While waiting to ship out on Holland American's Maasdam headed to Canada we spent a day seeing as much of Boston as possible. What we wanted most was to seek out sites and places that had played a major role in the events that led to the Revolutionary War and the break with England.
We found a small part of this history on a walking tour entitled "Grand Freedom Tour". Now in the center of the bustling city filled with tall buildings we stopped at places that in the past had played their part in history. There was the famous Boston Tea Part and then the citizen gathering that ended as the Boston Massacre. We learned much about this while in Boston's original cemetery now nestled in the heart of the business district. The markers on the graves showed the wear of five centuries since the few that are still readable have dates like 1680 or 1690.
Our guide was a fictional character named 'James Field' dressed in the clothes of a 1770's Bostonian and Irish immigrant. We covered a good part of downtown Boston with this 'James Field'. It was over sixty years ago that Boston decided to preserve some of the downtown buildings and locations that had been a part of the American Revolutionary story.
Our visit to the Granary Burying Grounds was a memorable experience for us. Paul Revere is buried here as is Samuel Adams and the parents of Benjamin Franklin. Franklin has become so identified with Phiiladelphia I had no idea that he was originally from Boston. We only had time to follow a portion of the Freedom Tour but what we saw was a great learning experience.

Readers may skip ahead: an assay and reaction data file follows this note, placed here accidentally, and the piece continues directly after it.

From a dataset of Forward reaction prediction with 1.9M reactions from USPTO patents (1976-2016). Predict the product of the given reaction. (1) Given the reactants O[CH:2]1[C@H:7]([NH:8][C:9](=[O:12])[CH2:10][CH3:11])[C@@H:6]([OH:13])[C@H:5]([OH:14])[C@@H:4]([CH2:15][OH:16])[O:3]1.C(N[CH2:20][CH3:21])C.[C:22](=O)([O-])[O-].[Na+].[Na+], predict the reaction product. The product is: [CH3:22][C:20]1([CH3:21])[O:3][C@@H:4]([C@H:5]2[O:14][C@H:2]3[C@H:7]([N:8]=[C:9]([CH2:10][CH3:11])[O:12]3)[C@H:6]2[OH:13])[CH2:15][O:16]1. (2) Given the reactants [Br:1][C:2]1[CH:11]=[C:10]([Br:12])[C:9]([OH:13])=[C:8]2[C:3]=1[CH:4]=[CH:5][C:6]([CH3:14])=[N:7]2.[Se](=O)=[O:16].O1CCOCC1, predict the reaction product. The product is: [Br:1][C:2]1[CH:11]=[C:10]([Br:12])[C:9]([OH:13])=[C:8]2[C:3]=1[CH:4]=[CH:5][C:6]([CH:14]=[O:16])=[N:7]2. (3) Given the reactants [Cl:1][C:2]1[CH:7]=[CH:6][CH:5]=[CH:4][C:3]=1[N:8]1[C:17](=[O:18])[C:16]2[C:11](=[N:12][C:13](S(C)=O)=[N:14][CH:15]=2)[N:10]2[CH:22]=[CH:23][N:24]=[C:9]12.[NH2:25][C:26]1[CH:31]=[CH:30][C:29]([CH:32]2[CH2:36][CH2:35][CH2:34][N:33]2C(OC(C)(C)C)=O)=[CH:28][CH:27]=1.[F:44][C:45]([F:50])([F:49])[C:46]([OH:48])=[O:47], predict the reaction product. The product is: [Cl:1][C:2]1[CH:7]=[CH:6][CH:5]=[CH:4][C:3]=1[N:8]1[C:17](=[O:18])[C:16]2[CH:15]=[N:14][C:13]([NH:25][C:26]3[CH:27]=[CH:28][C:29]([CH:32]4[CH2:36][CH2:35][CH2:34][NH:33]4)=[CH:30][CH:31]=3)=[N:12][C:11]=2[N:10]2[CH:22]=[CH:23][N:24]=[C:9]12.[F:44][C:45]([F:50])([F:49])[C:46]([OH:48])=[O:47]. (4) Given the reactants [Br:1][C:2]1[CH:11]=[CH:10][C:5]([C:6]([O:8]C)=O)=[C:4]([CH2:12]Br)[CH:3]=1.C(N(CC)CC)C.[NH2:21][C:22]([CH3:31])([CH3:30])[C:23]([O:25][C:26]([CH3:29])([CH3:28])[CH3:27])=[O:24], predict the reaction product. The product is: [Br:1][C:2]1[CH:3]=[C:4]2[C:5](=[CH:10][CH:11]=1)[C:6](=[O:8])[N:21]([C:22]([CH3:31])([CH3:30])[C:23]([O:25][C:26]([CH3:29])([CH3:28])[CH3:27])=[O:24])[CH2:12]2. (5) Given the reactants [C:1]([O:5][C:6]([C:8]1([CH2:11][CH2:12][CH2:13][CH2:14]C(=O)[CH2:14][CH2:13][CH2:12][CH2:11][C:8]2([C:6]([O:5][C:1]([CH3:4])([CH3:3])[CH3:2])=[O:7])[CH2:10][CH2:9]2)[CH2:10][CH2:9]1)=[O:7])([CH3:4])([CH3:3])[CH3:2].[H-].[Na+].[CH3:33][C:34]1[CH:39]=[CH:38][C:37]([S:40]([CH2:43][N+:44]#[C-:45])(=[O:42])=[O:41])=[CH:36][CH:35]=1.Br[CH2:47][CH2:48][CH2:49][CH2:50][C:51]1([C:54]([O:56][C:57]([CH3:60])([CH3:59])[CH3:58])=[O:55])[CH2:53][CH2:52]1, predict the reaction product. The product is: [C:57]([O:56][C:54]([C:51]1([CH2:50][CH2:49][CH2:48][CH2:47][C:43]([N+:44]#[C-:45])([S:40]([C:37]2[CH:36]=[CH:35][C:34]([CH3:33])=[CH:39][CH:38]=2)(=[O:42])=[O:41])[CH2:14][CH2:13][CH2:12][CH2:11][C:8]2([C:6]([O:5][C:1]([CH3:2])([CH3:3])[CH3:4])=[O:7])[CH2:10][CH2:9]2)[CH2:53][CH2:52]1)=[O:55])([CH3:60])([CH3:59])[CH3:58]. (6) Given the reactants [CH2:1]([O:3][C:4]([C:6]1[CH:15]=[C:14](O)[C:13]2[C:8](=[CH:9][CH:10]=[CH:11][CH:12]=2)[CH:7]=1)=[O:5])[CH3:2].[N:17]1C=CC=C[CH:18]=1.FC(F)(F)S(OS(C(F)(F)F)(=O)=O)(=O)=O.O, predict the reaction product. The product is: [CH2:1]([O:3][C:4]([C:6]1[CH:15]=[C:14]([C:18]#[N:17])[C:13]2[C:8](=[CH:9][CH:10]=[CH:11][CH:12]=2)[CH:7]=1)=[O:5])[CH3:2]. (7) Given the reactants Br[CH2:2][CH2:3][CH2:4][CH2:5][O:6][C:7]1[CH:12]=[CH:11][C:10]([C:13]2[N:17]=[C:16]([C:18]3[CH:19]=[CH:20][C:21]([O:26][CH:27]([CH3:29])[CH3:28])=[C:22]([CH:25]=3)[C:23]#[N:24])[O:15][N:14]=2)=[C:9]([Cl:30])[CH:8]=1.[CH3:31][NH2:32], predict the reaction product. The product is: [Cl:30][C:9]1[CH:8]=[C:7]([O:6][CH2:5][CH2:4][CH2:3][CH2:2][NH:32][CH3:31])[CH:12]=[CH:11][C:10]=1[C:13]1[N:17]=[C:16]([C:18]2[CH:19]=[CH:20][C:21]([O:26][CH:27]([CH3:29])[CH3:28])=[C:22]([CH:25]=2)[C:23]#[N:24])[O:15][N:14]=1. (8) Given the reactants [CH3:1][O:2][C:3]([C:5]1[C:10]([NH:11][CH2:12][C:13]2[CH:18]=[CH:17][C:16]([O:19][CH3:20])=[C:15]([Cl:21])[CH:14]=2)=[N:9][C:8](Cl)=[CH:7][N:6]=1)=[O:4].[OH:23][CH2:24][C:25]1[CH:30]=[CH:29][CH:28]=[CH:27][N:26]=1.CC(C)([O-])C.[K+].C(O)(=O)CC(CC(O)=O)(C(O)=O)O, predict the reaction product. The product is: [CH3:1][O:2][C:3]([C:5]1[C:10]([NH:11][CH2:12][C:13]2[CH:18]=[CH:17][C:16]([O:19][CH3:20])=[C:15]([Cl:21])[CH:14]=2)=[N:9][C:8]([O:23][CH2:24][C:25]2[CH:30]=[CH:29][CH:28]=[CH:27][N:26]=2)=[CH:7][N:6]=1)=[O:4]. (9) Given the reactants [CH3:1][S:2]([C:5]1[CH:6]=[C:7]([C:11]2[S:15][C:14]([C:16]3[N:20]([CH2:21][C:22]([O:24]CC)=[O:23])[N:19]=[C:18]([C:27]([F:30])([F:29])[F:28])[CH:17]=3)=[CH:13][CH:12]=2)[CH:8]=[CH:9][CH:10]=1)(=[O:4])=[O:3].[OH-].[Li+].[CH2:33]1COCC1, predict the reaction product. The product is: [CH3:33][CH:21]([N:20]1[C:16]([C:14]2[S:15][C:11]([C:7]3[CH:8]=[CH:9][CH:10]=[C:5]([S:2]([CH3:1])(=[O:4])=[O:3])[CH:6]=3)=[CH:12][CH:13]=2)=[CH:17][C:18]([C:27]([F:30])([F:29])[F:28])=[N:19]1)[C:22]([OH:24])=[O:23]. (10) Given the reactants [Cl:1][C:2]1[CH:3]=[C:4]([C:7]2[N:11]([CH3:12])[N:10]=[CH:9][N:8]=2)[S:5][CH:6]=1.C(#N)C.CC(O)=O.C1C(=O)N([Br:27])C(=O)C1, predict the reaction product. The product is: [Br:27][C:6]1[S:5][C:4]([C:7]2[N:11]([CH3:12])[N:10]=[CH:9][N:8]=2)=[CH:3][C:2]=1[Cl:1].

That day we also toured an area of Boston called Little Italy located on the North End As an older district in the city it became a haven for immigrants early on and gradually became almost exclusively Italian early in the 20th century.
Our tour took us to some businesses with a long history, a deli had been there forty years, a bakery thirty three years under the same owner and a liquor and wine shop we visited had been owned and operated by the same family for a full century.
We were fortunate to have Michele Topor and her Boston Food tours as our hostess and guide. The North End tour she calls the "Mangia Mangia" What with our Sicilian heritage and life long exposure to Italian foods Bricco Salumeria and Pasta shop at 11 Broad Alley was a culinary dream come true. Here owner Frank De Pasquale has assembled a deli that includes just about every possible Italian sausage, luncheon meat, imported pasta and olive oil along with fresh home made mozzarella. The list seems endless.
This tour weaved us through hidden alleys, down stairs to basements and places like Bricco Panetteria. Here were the fresh baked breads for a perfect match with the above deli items. Next our attention turned to pastries and at 456 Cross Street was Maria's Pastry Shop making pastries like cannoli and tiramisu and cakes for very occasion. Maria's has been doing all of this for 32 years.
V, Curare & Son has received national recognition for its extensive inventory of Italian wines and liquors as well as vintages from around the world. It is 100 years old and now operated by the third generation of the same family. It has been rated as one of the ten best liquor retailers in the U. S.
We concluded this most active day with, well you guessed it, dinner at an Italian restaurant near our hotel called Lucca. When we entered we passed the host our card as a member of the Southern California Restaurant Writers and a short time later Executive Chef Andres Cruz came to our table to meet us. Our lobster stuffed pasta and other goodies were a fitting conclusion to this most successful adventure.
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